Appeal from the Circuit Court of Cook County. Honorable Daniel M. Locallo, Judge Presiding.
Released for Publication April 24, 1997.
The Honorable Justice Tully delivered the opinion of the court. Rakowski and McNULTY, JJ., concur.
The opinion of the court was delivered by: Tully
JUSTICE TULLY delivered the opinion of the court:
Defendant, Chuck Maury, was indicted for numerous counts of possession of a controlled substance with intent to deliver and one count of criminal drug conspiracy (720 ILCS 570/405.1 (West 1994)). Defendant pled guilty to the criminal drug conspiracy count and the State agreed to nolle prosequi the remaining indictments. The gist of the allegations made against defendant was that he controlled and supervised a cocaine distribution operation from a liquor store he owned at 6758 South Halsted Street in Chicago. The trial court accepted defendant's guilty plea, entered a judgment of conviction upon it, and sentenced defendant to 13 years' imprisonment. Subsequently, pursuant to section 122-1 of the Code of Criminal Procedure (725 ILCS 5/122-1 (West 1994)), defendant filed a post-conviction petition seeking to vacate the judgment of conviction entered against him, which the circuit court denied. It is from the order denying his post-conviction petition that defendant now appeals to this court pursuant to Supreme Court Rule 603 (134 Ill. 2d R. 603).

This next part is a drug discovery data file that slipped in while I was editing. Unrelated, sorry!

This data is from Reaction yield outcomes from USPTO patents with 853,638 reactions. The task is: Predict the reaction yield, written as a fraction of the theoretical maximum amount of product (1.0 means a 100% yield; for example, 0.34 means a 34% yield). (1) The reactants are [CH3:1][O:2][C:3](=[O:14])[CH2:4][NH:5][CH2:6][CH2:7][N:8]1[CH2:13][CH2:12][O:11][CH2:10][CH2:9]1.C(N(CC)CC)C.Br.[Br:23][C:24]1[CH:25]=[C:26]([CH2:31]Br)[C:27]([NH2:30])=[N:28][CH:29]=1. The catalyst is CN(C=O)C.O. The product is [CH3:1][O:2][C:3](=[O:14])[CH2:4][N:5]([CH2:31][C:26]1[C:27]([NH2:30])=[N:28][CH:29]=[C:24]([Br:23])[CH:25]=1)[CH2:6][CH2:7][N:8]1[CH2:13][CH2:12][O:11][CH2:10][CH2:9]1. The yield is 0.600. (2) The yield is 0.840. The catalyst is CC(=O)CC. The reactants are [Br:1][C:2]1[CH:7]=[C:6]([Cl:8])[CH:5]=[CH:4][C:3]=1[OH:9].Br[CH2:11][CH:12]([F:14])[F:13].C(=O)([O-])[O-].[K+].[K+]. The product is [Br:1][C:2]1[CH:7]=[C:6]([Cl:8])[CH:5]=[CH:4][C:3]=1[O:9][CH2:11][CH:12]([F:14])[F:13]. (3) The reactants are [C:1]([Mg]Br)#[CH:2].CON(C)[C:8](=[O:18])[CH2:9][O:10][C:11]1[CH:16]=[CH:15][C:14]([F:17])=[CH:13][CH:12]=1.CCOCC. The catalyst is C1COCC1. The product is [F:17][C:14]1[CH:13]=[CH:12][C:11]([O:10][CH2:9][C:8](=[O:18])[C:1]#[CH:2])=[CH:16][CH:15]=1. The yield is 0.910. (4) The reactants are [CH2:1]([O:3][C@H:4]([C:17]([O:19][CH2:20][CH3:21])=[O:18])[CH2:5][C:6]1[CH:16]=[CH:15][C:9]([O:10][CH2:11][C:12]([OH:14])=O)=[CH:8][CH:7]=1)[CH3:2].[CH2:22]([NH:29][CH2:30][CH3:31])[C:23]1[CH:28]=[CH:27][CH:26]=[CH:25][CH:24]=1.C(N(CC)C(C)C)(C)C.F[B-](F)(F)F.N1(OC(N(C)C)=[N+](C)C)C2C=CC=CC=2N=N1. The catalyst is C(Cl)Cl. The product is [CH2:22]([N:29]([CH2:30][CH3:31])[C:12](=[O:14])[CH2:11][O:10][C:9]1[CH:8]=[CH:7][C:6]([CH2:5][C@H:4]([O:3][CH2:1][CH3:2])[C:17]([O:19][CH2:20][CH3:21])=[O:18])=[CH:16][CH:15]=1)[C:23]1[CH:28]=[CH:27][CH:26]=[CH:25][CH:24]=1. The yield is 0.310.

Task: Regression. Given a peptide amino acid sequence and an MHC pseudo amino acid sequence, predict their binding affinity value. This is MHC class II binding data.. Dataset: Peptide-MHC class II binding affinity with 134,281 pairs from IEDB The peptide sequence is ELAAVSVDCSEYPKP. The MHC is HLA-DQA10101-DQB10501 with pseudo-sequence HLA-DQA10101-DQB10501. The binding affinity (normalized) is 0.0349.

Defendant submits that the circuit court erred in dismissing his post-conviction petition as his constitutional right to effective assistance of counsel as guaranteed by the Sixth and Fourteenth Amendments to the United States Constitution (U.S. Const., amends. VI, XIV) was denied. Defendant makes no claim of a violation of his constitutional right to effective assistance of counsel under the 1970 Illinois Constitution.